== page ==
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Honours even at the King Power Stadium

Leicester took on West Brom at the King Power stadium in a game which both sides could have done with winning to kick start their respective seasons.

Craig Shakespeare had clearly identified the mismatch of pace in the ranks of the sides and was using Jamie Vardy to his full paced potential in the opening minutes. The first race between Vardy and Egyptian international Hegazi resulted in a freekick – the second, a freekick and a yellow card. Hegazi was in for a long night playing for 80 minutes on a booking.

The game had started with little intensity from either side. The first real chance of the game came from West Brom as Gibbs chipped a ball in for Chadli, who should have done more than scuff his shot wide of the post.

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In an interesting turn of events, Vardy decided to man mark Hegazi to tempt him into a second bookable challenge. The fact that this is noteworthy shows the level of play in the first half – there was so little going on with the ball that the entertainment was being sought elsewhere.

The middle of the park was becoming horribly congested, forcing any meaningful attack to be born down one of the flanks. Unfortunately, there were very few balls of any discernible quality being delivered from either side.

Finally, a long throw from Christian Fuchs found its way onto the boot of Danny Simpson which stand in keeper Boaz Myhill did well to get behind. The most disappointing individual performance of the first half was by far from Kelechi Iheanacho, who had fewer than 10 touches of the ball in the first half. Surely the second half could only improve.

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The second half started with much more intensity – a poorly hit backpass from Hegazi allowed Vardy to charge down stand-in Myhill who brought the Englishman down on the edge of the box. Mike Dean produced a yellow card instead of red and ruled the foul was outside the area. The resulting free kick was fed dangerously into the back post but dealt with by Dawson; a lucky escape for the Baggies.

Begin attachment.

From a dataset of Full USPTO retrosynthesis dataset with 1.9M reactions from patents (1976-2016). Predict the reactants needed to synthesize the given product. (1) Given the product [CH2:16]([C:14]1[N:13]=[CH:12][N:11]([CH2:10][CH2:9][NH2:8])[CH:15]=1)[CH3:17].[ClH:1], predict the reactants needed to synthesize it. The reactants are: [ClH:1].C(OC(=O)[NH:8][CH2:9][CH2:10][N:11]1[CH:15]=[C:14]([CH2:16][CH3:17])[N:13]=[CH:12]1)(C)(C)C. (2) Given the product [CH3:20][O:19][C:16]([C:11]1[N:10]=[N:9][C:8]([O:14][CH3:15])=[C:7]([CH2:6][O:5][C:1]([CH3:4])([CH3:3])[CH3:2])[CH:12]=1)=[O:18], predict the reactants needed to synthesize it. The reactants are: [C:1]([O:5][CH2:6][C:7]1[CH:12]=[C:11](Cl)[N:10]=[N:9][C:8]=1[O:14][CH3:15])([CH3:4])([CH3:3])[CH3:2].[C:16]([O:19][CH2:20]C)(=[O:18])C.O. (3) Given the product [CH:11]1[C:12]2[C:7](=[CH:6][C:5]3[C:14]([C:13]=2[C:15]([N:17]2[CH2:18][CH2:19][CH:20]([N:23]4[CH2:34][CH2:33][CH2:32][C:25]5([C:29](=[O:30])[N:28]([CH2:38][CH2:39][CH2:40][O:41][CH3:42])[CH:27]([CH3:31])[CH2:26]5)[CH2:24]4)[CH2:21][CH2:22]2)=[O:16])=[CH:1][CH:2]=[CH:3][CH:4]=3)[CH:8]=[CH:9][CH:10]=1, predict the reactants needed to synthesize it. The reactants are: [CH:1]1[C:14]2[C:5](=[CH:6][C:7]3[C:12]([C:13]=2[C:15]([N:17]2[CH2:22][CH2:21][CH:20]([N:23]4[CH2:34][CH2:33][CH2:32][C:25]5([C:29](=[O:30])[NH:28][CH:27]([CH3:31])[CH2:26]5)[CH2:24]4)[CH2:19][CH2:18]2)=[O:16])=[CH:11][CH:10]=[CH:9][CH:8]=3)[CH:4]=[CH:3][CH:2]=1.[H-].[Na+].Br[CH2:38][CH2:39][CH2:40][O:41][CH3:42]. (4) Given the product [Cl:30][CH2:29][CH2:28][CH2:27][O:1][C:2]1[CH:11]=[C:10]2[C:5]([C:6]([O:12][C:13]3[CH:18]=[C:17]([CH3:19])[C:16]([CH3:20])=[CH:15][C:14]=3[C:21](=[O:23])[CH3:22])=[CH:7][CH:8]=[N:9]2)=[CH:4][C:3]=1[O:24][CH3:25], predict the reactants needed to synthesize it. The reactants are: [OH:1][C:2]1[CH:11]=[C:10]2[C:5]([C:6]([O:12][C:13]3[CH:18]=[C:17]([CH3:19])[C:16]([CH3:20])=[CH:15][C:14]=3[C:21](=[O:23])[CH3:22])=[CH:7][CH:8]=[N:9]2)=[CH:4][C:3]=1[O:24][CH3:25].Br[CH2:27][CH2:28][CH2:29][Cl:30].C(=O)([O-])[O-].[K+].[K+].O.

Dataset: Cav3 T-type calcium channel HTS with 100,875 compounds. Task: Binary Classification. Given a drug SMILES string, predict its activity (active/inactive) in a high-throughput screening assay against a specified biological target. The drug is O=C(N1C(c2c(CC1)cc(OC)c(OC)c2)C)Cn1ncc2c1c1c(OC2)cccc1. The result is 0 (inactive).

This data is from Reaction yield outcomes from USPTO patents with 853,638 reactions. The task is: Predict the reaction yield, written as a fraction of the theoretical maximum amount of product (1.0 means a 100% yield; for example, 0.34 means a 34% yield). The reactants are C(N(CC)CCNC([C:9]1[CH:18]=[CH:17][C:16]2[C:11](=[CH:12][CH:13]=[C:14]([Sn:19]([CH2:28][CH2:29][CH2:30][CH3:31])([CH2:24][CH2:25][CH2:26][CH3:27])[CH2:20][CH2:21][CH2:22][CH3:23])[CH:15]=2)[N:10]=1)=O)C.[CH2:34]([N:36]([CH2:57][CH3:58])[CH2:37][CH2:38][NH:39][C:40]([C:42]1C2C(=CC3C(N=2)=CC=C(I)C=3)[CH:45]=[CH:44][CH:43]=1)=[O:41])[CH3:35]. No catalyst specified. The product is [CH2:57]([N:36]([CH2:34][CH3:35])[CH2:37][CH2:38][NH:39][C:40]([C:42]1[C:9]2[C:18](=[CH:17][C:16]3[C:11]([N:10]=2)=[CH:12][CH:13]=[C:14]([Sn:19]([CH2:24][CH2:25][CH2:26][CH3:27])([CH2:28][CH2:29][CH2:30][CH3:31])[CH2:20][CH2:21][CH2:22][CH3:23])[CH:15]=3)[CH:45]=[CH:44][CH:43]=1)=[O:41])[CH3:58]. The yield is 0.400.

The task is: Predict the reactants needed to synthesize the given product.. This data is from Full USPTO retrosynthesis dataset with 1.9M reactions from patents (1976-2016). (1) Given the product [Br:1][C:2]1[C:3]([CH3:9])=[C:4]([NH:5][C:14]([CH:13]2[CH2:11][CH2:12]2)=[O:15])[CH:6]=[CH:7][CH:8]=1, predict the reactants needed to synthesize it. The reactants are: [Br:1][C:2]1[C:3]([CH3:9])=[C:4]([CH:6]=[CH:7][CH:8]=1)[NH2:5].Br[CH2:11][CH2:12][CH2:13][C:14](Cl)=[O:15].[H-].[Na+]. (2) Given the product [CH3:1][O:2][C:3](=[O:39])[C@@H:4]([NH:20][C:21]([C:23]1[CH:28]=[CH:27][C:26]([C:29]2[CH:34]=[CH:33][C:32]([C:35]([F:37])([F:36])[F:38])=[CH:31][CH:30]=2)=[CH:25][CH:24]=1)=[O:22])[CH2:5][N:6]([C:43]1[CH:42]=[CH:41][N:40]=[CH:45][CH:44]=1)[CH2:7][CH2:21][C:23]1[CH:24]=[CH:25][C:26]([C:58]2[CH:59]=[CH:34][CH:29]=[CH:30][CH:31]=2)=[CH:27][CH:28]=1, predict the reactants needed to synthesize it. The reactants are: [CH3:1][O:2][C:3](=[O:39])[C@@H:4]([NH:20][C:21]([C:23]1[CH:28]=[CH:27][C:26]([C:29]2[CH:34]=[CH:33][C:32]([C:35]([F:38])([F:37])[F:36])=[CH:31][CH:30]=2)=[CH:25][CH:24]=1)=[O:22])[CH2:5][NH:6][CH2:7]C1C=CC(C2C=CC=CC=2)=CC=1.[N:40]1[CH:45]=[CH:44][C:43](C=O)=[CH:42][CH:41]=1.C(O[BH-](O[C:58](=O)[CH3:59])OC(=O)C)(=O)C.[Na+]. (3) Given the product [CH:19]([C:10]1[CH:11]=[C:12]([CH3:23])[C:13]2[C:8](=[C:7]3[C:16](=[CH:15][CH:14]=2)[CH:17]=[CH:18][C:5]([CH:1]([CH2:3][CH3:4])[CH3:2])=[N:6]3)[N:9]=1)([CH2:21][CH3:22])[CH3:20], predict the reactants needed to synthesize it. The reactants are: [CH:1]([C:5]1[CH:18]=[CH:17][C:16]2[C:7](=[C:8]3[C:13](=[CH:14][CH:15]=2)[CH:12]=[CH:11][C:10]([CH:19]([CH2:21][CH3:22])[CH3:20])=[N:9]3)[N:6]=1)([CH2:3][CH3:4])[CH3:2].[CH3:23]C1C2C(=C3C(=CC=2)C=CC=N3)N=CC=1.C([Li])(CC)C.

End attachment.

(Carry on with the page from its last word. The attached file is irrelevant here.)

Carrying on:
Leicester had clearly been told to attack the Baggies flanks from the offset – a great run by Albrighton found Mahrez, who with the goal at his mercy blazed over from about 12 yards out.

By this time Boaz Myhill was hampered by an injury sustained in the earlier coming together with Vardy. The keeper was able to continue for the time being but was clearly suffering with a leg injury.

The intensity of the game began to pick up at around the 55 minute mark; a number of tough tackles and an exchange between the unstoppable force of Solomon Rondon and the immovable object of Wes Morgan got the crowd going.

The first real chance that the visitors had in the second half came in the form of a freekick just past the hour mark – an impetuous tackle from Iheanacho while the Foxes were counter attacking game Mike Dean little choice. The dead ball was struck beautifully by Belgian international Nacer Chadli who buried the chance with some precision, sending Kasper Schmeichel completely the wrong way and marking his first appearance of the season with a goal.

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After the goal the Baggies sat back and invited pressure on themselves. Leicester overcommitted too early and were leaving themselves vulnerable at the back; had Rondon produced a more accurate cross the visitors could have doubled their lead on the 68th minute. The Baggies front three were refusing the give the Foxes back line the option to go forward in a rare display of ‘attacking from the front’ from a Tony Pulis side.

Despite this Leicester continued to attack, however the Albion back 4 had become a consistent back 5 with a back 6 in operation when under the cosh. The hosts were struggling to get control of the ball in the heavily congested final third and as such were being limited to long range efforts and crosses from the flanks, which the taller defenders were clearing up with ease and Boaz Myhill was happy to see past the posts. Something needed to change, which came in the form of Ben Chilwell and Islam Slimani

Finally, the Foxes got their breakthrough in the 80th minute – a smart move which stretched the Albion defence allowed substitute Chilwell to deliver a good ball onto the head of fellow substitute Slimani, who provided a deft touch down to Mahrez. There was no mistake this time, drilling the ball hard and low past Myhill to cap off an excellent team goal.

Leicester continued to search for the winner, some long-range shots from Ndidi stung the palms of Myhill, who was now struggling to the extent that Hegazi was on goal kick duty.

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As quickly as the game burst into life in the early stages of the second half the game started to fizzle out going into injury time. Shy of an uncharacteristically lax pass from Gareth Barry it seemed that both sides were happy to settle for a point.

A moment of individual brilliance from Chadli and some great team interplay by Leicester (with a goal for struggling talisman Mahrez) lead to what was probably a fair result on balance. Either side could have scored two or three but you got the feeling this one was always destined to finish in a draw.

Man of the Match: Purely based on the totally honest post-match interview, Boaz Myhill. The man needs some credit for playing 45 minutes of football on essentially one leg.

Written by George Bates.

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